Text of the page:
You will want to avoid using ice at the injection site as the cold temperature halts the progress of the platelets ability to bond with the injured tissue. Additionally, do not use any prescription or over the counter anti-inflammatory medicines for at least 7 days after the procedure. Ideally a patient would avoid these medications if possible for up to 6 weeks.

Some patients require 2-3 days of rest after an injection, depending on the location and severity of their condition. Generally speaking, you may continue your daily living activities such as dressing and cooking right away. Patients who receive injections at the hip, knee, ankle or foot will want to avoid walking long distances.

You can read more about platelet rich plasma recovery time here.

Platelet Rich Plasma Therapy

Part V- Frequently Asked Questions and Answers

Q: How long until my PRP results kick in?
A: The results of PRP depend on the area of injection and the injury; some results are noticeable after 48 hours and some may take a few months. Most patients feel relief within 4-6 weeks.

Q: How long will my PRP injection last?
A: Again, this depends on the area of injection and the injury. If you continue the activities which caused the injury, you may need additional injections. It is also possible that these procedures can have near permanent results.  .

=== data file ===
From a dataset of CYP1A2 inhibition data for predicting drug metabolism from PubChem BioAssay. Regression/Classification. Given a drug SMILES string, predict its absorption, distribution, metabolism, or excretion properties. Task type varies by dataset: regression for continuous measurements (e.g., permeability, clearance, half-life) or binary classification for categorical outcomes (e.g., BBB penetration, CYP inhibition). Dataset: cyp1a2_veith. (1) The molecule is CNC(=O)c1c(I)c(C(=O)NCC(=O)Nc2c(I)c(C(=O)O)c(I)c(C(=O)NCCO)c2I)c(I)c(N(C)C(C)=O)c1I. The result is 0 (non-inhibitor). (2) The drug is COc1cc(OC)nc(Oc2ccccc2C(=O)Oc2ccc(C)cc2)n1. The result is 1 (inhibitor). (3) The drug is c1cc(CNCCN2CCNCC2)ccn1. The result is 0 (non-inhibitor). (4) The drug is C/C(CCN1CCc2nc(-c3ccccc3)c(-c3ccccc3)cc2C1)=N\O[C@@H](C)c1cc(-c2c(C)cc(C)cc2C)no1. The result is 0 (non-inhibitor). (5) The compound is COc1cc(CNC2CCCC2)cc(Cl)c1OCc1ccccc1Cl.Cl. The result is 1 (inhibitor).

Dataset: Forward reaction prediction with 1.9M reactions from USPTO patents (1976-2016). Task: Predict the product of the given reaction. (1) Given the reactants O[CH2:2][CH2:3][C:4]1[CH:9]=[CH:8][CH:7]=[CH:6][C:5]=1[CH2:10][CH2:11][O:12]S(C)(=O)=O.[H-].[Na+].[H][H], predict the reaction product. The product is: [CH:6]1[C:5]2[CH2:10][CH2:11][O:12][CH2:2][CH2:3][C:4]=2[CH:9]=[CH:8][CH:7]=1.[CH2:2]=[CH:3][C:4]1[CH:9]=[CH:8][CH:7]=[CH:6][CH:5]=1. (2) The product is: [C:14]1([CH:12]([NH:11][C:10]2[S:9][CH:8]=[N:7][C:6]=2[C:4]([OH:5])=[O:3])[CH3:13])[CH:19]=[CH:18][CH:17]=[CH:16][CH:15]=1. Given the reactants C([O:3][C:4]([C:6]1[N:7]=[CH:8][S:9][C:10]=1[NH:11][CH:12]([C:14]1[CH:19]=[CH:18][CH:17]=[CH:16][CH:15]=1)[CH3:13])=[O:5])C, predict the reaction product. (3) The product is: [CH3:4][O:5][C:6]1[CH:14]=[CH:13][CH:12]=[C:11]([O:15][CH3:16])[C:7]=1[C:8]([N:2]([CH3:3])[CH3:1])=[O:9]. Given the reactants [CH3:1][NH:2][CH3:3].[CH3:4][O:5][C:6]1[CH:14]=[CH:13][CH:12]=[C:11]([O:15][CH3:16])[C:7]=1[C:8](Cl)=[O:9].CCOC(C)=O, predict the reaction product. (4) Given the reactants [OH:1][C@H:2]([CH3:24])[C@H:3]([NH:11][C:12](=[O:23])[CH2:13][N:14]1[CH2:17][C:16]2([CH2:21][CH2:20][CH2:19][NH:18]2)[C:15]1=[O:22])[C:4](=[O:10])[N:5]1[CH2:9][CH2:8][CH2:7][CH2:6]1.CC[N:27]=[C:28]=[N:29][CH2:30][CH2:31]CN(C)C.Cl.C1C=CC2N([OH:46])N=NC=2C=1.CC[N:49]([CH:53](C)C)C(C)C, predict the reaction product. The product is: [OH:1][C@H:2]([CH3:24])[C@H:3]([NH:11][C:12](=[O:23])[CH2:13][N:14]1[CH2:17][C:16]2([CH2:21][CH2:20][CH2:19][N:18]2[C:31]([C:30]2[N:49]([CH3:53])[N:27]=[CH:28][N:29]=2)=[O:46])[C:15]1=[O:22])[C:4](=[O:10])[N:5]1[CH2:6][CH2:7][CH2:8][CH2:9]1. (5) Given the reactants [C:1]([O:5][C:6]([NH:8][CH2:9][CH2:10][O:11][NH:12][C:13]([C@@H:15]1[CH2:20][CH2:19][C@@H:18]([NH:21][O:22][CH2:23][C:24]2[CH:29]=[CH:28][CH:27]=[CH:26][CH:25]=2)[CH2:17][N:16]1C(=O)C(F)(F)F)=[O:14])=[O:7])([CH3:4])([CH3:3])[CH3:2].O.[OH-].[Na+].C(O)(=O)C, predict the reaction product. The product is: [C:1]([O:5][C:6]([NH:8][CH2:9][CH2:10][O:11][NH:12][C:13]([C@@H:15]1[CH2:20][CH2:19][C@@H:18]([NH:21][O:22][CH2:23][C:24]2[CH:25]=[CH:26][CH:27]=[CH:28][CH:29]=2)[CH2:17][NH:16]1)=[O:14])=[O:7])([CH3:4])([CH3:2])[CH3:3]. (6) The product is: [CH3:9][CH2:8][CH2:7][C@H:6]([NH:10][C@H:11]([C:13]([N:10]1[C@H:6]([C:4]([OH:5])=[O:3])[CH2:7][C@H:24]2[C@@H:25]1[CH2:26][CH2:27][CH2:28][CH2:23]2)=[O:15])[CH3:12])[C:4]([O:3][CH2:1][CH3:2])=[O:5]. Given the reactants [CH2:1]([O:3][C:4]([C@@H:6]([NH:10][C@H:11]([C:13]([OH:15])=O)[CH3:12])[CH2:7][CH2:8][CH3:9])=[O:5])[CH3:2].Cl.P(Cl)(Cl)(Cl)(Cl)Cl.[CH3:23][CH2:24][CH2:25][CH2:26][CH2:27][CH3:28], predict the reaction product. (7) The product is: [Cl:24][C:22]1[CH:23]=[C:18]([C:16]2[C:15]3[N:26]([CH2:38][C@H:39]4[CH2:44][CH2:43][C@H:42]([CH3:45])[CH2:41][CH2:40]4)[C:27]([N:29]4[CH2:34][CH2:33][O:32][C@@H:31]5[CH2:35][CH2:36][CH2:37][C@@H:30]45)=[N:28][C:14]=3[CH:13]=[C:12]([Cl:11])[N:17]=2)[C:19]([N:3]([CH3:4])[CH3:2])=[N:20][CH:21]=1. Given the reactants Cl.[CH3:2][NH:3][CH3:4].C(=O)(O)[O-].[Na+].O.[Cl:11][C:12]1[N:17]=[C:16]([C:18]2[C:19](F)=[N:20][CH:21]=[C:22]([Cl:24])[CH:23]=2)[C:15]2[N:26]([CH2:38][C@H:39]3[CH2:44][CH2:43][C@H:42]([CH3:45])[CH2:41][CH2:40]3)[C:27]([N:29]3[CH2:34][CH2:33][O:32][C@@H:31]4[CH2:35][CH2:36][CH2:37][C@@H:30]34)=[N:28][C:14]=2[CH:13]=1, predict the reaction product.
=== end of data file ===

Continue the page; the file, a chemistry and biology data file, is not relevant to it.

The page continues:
Q: How many injections will I need?
A: This depends on what disorder you are using PRP to treat. In general, for orthopedic and spine procedures, 1-3 injections are needed for optimal effects, however in cases of cosmetic use more injections may be needed to maintain results.

Q: Are PRP injections painful?
A: There is some mild discomfort associated with having your blood drawn to develop the platelet rich plasma, and then also at the time of injection due to swelling. This discomfort does not last long and is subject to the patient’s tolerance.

Q: Are there any side effects to PRP?
A: Some side effects to PRP include localized swelling at the injection site and mild bruising bleeding, infection, or nerve damage

Q: Is PRP therapy covered by my insurance?
A: PRP injections are not currently covered by most insurances. Be sure to speak with your doctors about costs and payment plans when considering PRP.